Bond Adhesion of concrete or mortar to reinforcement, or to other surfaces.  The adhesion of cement paste to aggregate.

Back to Top

- C -

Cement, Portland (ASTM C150)  A powdery substance made by burning, at a high temperature, a mixture of clay and limestone producing lumps called “clinkers” which are ground into a fine powder consisting of hydraulic calcium silicates. 

Cementitious  Having cement-like, cementing, or bonding type properties.  Material or substance producing bonding properties or cement-like materials

Cold Joint A visible lineation which forms when the placement of concrete is delayed. The concrete in place hardens prior to the next placement of concrete against it.

Compression Forces acting inwardly on a body.

Compressive Strength The measured resistance of a concrete or mortar specimen to axial loading expressed as pounds per square inch {psi) of cross-sectional area. The maximum compressive stress which material, portland cement, concrete, or grout is capable of sustaining.

Concrete A composite material which consists essentially of a binding medium,  within which are embedded particles or fragments of a relative inert filler in Portland cement concrete, the binder is a mixture of Portland cement, possibly additional cementitious materials such as fly ash and water; the filler may be any of a wide variety of natural or artificial, fine and coarse aggregates; and in some instances, an admixture.

Construction Joint The contact between the placed concrete and concrete surfaces, against or upon which concrete is to be placed and to which new concrete is to adhere, that has become so rigid that the new concrete cannot be incorporated integrally by vibration with that previously placed. Unformed construction joints are horizontally placed or nearly so.  

Cure Method of maintaining sufficient internal humidity and proper temperature for freshly placed concrete to assure proper hydration of the cement, and proper hardening of the concrete

Back to Top

- D -

Ductility Ductility is the physical property of being capable of sustaining large plastic deformations without fracture
 
Durability The ability of concrete to resist weathering action, chemical attack, and abrasion.
Back to Top

- E -

Elasticity The ability of a material to return to its original shape after being stretched.

 

Entrained Air  Microscopic air bubbles intentionally incorporated in mortar or concrete, to improve workability and durability (usually imparting a higher degree of resistance to freezing and thawing).

Back to Top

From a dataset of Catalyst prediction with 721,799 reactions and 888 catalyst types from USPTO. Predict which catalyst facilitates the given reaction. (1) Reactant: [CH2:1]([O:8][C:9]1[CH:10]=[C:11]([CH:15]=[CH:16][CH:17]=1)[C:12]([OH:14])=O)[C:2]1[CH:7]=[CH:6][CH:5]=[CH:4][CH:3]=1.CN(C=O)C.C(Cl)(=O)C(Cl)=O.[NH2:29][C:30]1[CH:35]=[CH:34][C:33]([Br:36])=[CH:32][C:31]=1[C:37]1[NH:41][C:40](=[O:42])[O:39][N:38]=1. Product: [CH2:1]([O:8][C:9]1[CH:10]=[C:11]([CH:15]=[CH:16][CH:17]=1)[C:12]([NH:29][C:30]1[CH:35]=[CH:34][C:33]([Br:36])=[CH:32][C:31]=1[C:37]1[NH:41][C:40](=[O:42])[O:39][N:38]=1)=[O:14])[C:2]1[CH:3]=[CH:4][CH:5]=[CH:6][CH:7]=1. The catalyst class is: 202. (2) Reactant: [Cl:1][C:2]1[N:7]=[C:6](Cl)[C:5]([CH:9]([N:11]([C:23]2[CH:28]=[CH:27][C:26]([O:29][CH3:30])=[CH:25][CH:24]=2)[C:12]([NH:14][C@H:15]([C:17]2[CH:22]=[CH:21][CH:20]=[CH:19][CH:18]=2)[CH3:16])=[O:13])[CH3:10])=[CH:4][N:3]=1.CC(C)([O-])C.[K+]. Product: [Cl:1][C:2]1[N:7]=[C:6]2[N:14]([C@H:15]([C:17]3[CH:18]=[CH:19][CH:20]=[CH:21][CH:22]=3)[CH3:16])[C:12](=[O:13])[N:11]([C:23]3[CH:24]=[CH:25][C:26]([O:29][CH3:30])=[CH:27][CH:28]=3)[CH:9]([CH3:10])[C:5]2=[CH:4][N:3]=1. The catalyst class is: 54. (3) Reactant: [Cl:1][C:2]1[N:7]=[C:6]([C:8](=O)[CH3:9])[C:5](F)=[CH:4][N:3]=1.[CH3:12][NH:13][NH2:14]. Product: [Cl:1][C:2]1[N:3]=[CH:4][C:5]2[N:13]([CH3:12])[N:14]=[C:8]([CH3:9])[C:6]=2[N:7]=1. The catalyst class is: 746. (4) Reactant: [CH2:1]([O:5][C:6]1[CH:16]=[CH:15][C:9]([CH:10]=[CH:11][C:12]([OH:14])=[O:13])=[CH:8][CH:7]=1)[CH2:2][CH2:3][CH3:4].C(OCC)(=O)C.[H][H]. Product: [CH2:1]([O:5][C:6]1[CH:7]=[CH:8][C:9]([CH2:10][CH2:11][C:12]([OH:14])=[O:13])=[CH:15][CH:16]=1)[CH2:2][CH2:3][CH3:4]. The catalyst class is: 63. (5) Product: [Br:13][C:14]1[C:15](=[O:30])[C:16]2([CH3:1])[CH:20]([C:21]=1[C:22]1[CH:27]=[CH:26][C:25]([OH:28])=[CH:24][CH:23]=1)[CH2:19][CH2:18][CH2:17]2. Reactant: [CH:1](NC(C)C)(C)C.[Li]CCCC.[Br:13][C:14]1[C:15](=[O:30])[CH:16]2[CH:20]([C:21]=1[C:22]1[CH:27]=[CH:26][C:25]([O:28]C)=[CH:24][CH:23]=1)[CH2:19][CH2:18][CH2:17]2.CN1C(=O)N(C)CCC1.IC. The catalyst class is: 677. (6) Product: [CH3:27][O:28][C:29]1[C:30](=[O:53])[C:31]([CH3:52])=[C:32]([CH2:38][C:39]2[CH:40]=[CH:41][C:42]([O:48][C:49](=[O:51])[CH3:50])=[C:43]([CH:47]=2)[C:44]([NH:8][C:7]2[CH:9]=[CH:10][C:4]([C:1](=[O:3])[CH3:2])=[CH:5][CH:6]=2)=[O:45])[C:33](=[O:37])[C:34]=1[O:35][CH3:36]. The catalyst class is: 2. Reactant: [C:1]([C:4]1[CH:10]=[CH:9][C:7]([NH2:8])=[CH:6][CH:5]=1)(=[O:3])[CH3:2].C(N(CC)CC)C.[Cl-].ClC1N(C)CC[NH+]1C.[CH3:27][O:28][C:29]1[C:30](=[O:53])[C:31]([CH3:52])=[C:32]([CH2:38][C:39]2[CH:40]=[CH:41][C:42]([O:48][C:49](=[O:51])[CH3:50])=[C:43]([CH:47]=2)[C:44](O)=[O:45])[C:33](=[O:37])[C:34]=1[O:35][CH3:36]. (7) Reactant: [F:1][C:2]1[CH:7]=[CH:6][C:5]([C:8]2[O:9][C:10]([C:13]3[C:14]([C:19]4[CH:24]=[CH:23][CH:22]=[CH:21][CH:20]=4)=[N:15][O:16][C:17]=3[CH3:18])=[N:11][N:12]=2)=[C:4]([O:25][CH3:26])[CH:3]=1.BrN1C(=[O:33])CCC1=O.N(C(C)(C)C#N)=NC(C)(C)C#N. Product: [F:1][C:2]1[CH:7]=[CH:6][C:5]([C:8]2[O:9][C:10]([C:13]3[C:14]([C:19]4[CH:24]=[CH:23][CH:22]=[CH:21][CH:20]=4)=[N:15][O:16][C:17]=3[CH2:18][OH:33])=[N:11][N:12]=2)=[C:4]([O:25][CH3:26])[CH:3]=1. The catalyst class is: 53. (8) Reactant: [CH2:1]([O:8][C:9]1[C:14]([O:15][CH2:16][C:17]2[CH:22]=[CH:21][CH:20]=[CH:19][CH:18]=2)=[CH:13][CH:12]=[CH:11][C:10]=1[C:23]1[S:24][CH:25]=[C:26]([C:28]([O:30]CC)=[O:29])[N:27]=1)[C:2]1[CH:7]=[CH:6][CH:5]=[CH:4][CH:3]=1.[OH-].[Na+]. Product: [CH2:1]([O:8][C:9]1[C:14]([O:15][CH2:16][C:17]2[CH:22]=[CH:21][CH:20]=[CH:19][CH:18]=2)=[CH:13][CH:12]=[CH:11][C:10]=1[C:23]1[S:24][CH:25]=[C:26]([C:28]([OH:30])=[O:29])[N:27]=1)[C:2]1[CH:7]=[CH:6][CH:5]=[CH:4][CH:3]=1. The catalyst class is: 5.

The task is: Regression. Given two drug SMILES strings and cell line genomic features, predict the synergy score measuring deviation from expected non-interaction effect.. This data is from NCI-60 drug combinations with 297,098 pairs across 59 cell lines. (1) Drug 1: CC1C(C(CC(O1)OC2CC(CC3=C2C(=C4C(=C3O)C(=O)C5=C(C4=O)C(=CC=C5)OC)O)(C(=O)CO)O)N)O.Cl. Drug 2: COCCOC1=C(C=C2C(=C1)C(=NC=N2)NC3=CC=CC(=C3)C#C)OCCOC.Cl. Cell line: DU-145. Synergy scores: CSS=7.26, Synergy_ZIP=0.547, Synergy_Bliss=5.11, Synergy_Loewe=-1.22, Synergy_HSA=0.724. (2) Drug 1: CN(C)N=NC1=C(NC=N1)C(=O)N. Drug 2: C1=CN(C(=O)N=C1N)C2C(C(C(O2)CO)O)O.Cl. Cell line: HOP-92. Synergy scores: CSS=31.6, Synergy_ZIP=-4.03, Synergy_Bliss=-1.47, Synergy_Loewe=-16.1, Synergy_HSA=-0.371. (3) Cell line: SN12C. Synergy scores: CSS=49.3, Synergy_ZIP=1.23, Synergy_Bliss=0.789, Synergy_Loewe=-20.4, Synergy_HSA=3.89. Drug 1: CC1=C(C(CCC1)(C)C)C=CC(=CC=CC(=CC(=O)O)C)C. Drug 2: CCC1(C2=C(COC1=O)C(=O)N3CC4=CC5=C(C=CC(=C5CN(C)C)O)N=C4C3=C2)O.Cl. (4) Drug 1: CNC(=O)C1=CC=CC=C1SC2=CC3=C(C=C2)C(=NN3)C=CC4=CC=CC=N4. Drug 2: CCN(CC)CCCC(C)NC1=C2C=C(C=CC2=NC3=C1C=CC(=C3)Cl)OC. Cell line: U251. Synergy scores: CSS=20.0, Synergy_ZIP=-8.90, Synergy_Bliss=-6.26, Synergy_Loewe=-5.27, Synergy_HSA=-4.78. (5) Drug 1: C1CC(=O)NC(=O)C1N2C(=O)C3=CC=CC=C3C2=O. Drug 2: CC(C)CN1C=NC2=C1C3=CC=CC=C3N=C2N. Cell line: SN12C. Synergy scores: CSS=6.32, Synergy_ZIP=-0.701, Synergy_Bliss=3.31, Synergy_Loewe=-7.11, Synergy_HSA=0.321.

- F -

Flashing  A thin impervious material placed in mortar joints and through air spaces in masonry to prevent water penetration and/or provide water drainage.

 

Flexural Strength A property of a solid that indicates its ability to withstand bending.

Fly Ash The finely divided residue that results from the combustion of ground or powdered coal, transported from the firebox through the boiler by flue gases.

Forms Holders in which concrete is placed to harden.

Fracture A fracture is a break in a solid item that causes discontinuity without the substance actually separating into two or more pieces.
Back to Top

- G -

GridCage™  The GridCage is composed of expanded BauBundles, sometimes incorporating a BirdCage®.  The difference between a GridCage and a BauCage is that the BauCage has had the longitudinal rebar charged through it, the GridCage has not.

Grout A fluid mixture of (1) cement, sand, and water or (2) cement and water: the hardened equivalent of such mixtures.

Gunite A term sometimes used to designate dry-mix shotcrete.

Back to Top

- H -

Hydration Formation of a compound by the union of water with some other substance. In concrete it is the chemical reaction between water and the cement.  A concrete slab needs to completely hydrate prior to the application of paints, coatings, and flooring materials.

Back to Top

- I -

Initial Set A degree of stiffening of the cement and water mixture. This is a degree less than final set and is generally stated as an empirical value, indicating the time in hours and minutes required for a cement paste to stiffen sufficiently to resist to an established degree the penetration of a weighted test needle. (Refer to ASTM C191 or C286 for weight and penetration data.)